TELLS PEAK (8,872') 5X August 23, 2010

Finding another interested person by an e-mail, I had to determine whether he was right for peak climbing as I did it. He seemed enthusiastic and experienced, so I arranged a meeting. He is a capable, professional person, and showed me pictures of his past peaks via his camera screen. I attempted to interest him in a multiple use device, but he is not that type of person.

We agreed to hike Tells Peak in Desolation Wilderness. It is an easier peak, and I wished such for my return to the Northern Sierra, for now. He had to be back early for dinner, so he came by to pick me up at about 7 a.m., Monday. I had the times on the peak from my notes, and figured we'd get back to town by 6 p.m.

Stopping at a Wi-Fi enabled eatery in Placerville, CA, I showed him what my device can do. Then, it was to the turnoff road for the trailhead. I had forgotten to stop at the main ranger station for a wilderness permit, but we got a self service one at the trailhead message board.

The Cheese Camp Road, as it is now called, goes to the Tells Peak Equestrian Camp, and our trailhead road is paved all the way to the short, dirt, side road to the parking area. Good to know this for my update on my peaks guide.

We started hiking at 9:45 a.m., and some mosquitoes landed on me already. The breeze came up, and I kept photo notes on the trail. There was a good wildflower show, but I'd capture some close-ups on our return. My peaks guide descriptions will still be about the same, but the trail is so indistinct and hard to follow. Some markers showed the way. There were some muddy bogs and streams to cross, but we made it to Forni Lake in fairly good time. I had a rest with photos.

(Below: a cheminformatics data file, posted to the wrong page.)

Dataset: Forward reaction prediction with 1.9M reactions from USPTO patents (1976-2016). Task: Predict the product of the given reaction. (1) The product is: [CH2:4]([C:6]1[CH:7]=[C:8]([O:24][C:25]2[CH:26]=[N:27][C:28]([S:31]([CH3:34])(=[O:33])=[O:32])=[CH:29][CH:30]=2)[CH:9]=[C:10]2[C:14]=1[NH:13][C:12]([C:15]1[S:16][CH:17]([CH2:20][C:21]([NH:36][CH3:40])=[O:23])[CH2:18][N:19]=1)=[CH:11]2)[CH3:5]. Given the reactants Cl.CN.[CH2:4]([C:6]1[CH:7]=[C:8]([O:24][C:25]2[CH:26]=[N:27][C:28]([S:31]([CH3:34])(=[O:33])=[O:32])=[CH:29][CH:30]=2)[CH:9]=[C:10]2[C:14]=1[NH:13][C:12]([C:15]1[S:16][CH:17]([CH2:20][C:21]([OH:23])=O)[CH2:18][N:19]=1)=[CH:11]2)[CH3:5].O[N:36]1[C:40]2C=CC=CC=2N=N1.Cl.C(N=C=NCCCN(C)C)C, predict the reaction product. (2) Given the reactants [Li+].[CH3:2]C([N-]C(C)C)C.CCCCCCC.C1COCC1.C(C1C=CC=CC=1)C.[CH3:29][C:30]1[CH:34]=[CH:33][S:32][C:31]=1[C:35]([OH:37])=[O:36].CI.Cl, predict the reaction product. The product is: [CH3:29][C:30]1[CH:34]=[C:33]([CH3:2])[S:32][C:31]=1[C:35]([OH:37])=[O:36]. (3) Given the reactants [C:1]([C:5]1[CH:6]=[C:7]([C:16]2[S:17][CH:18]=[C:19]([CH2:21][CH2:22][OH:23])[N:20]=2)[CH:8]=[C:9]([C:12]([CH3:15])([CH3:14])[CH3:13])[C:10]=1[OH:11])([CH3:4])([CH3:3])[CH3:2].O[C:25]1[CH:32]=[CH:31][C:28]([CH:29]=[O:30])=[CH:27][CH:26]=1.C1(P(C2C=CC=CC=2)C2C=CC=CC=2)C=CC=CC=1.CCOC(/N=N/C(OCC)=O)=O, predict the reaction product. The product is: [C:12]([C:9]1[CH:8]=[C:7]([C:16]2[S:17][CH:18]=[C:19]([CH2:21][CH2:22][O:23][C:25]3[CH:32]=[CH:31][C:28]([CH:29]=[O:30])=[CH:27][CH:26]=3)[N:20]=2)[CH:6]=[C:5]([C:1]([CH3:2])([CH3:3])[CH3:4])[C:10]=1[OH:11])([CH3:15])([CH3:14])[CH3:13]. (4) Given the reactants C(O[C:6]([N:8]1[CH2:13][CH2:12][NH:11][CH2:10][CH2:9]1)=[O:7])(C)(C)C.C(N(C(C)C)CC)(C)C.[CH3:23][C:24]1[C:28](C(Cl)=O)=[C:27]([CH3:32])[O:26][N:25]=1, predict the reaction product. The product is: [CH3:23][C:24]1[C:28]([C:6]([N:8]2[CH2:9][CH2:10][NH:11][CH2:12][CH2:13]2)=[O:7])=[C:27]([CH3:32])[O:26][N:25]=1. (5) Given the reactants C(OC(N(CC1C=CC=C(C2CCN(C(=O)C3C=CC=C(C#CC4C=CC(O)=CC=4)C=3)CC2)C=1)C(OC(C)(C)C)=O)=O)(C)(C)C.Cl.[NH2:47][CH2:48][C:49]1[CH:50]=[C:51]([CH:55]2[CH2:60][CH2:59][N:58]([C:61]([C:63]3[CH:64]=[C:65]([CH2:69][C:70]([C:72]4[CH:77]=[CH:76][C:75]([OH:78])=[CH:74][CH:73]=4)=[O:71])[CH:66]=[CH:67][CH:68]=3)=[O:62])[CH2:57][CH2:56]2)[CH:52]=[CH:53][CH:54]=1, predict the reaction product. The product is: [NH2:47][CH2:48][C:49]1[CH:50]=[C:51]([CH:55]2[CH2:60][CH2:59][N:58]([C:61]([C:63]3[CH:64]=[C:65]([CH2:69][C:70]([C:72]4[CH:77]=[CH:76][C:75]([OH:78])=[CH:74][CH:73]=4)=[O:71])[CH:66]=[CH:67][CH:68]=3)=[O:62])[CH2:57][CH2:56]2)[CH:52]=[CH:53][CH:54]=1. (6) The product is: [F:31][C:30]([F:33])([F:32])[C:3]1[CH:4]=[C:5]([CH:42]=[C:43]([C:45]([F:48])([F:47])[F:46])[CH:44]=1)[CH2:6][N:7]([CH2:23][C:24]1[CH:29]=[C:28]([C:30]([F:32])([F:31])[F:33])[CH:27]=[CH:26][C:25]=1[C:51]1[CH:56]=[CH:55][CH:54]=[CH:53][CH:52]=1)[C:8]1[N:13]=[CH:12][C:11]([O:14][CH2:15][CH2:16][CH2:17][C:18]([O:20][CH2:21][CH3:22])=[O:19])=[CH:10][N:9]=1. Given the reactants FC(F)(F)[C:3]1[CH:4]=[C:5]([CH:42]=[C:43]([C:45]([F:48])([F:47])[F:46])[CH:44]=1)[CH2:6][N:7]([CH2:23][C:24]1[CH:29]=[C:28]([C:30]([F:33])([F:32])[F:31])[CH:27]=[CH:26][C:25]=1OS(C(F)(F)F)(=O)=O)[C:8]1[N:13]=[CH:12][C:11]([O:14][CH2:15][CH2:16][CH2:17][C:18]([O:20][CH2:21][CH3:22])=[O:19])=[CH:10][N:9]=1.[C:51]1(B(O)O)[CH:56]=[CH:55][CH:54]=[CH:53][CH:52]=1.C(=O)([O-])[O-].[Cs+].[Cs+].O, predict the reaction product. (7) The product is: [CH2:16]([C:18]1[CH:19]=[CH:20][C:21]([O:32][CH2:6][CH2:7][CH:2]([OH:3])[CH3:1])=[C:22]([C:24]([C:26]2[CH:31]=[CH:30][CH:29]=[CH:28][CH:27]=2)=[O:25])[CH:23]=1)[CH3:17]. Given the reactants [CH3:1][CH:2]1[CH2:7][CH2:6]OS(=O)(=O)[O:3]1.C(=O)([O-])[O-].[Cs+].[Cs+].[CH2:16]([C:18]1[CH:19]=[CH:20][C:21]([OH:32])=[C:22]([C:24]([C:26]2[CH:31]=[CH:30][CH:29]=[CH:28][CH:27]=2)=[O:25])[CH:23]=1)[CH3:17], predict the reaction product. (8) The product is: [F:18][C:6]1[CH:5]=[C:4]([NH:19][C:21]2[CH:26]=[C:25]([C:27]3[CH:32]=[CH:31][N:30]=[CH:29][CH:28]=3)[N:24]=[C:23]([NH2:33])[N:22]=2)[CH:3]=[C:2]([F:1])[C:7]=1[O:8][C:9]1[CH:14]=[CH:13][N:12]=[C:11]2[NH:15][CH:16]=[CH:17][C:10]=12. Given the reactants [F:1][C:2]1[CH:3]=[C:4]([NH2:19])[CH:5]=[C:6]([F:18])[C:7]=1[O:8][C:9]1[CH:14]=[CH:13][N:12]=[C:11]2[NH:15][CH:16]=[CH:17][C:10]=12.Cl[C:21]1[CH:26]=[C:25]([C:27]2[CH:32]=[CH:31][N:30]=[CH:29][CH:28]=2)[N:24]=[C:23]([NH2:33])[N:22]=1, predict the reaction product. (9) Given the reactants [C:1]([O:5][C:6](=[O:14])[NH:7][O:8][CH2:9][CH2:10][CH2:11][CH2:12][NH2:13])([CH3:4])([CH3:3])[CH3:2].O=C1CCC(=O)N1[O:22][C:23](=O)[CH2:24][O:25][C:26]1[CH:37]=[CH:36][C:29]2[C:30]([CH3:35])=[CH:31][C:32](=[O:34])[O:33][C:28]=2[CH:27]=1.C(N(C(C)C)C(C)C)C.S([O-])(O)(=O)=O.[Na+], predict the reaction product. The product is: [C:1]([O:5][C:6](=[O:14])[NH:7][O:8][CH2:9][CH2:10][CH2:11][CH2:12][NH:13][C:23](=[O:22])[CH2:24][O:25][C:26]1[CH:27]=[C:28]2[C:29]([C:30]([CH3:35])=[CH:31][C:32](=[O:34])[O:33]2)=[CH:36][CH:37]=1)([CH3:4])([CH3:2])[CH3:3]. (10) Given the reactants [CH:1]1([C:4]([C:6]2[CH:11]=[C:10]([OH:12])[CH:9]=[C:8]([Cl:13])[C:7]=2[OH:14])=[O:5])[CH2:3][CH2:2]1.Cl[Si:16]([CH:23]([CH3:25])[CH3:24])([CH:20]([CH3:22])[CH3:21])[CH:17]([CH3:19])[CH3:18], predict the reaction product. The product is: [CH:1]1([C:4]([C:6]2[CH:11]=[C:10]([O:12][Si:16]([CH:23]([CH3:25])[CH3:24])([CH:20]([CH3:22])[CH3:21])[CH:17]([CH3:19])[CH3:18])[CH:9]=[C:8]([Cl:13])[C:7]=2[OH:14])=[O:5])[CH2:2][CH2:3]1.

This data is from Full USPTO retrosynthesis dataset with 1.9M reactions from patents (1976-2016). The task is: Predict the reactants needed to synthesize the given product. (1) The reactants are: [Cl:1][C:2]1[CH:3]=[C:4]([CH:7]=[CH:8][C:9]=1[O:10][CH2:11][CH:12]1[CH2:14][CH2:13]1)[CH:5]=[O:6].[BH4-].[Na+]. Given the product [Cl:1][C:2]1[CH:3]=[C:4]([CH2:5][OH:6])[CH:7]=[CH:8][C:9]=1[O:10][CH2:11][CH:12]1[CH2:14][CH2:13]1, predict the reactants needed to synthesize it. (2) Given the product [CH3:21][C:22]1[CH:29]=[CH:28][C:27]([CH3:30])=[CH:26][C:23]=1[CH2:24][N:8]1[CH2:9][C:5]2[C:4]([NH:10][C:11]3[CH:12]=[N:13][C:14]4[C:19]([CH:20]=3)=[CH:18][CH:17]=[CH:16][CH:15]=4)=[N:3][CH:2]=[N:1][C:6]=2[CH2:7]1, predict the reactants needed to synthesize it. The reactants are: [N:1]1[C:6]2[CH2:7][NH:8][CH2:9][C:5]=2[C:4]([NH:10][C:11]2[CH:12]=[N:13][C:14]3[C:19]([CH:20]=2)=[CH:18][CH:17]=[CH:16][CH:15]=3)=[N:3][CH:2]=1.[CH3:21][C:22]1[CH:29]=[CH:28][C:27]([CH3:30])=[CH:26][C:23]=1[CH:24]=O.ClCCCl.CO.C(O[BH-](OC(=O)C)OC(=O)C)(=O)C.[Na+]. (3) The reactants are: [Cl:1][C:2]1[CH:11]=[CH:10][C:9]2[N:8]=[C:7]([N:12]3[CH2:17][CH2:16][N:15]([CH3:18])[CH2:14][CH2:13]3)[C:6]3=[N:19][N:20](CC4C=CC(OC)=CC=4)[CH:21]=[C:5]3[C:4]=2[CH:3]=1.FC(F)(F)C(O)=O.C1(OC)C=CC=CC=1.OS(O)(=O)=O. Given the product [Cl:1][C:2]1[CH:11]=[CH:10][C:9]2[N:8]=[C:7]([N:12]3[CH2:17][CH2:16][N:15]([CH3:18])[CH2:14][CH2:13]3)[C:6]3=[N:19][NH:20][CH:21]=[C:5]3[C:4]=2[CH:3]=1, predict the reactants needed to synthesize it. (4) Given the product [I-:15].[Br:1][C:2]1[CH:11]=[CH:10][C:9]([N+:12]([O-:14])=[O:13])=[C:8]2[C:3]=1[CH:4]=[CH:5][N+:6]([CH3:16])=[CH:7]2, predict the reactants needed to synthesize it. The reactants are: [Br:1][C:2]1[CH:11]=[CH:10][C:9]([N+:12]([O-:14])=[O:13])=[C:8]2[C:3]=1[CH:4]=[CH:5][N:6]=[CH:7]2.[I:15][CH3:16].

The trail from here is very faint, and I'll call it a route. There were ducks and some footpaths to follow, but I had to scout the terrain and find the use trail. This took maybe 20 extra minutes. We topped the summit at about 1:21 p.m., and I started capturing the views. I had envisioned getting back to the cars by 4 p.m., but that was not feasible.

Drinking my water and getting a slight rest, we started down by 1:55 p.m. We lost the trail again, and I had to have my companion use his GPS unit. Back to Forni Lake, I had to rest again. I was tired from the altitude or what, and we had done poorly on time.

Stopping for some wildflower close-ups, I got us back to the better trail, and let him go ahead back to the cars. I was back by 4:51 p.m., and we shortly motored off. Our driving times were slow, too, so we didn't make any stops till back to town. It may remain to be seen if we do another peak together. I felt rushed by his proviso, and feeling that I really should retire from peaks, plan to see how I feel, and maybe try an easier peak yet.

We hiked then 10 miles with 2,400 feet of gain. I captured 122 images with no movie clips, and spent about $2 for drink and food. The drive was a bit over 180 miles round trip.

Most hiking groups fail on this peak. You must know the way to follow the trail, otherwise there is brush with rock cliffs. I did not "need" it, but succumbed to doing my 5X, since, for once, I got a ride. It had been nearly a month since my last gain, and rise to elevation. I look forward to doing some more peaks, but I feel that I am getting too old and slow. However, some more hiking may help with that!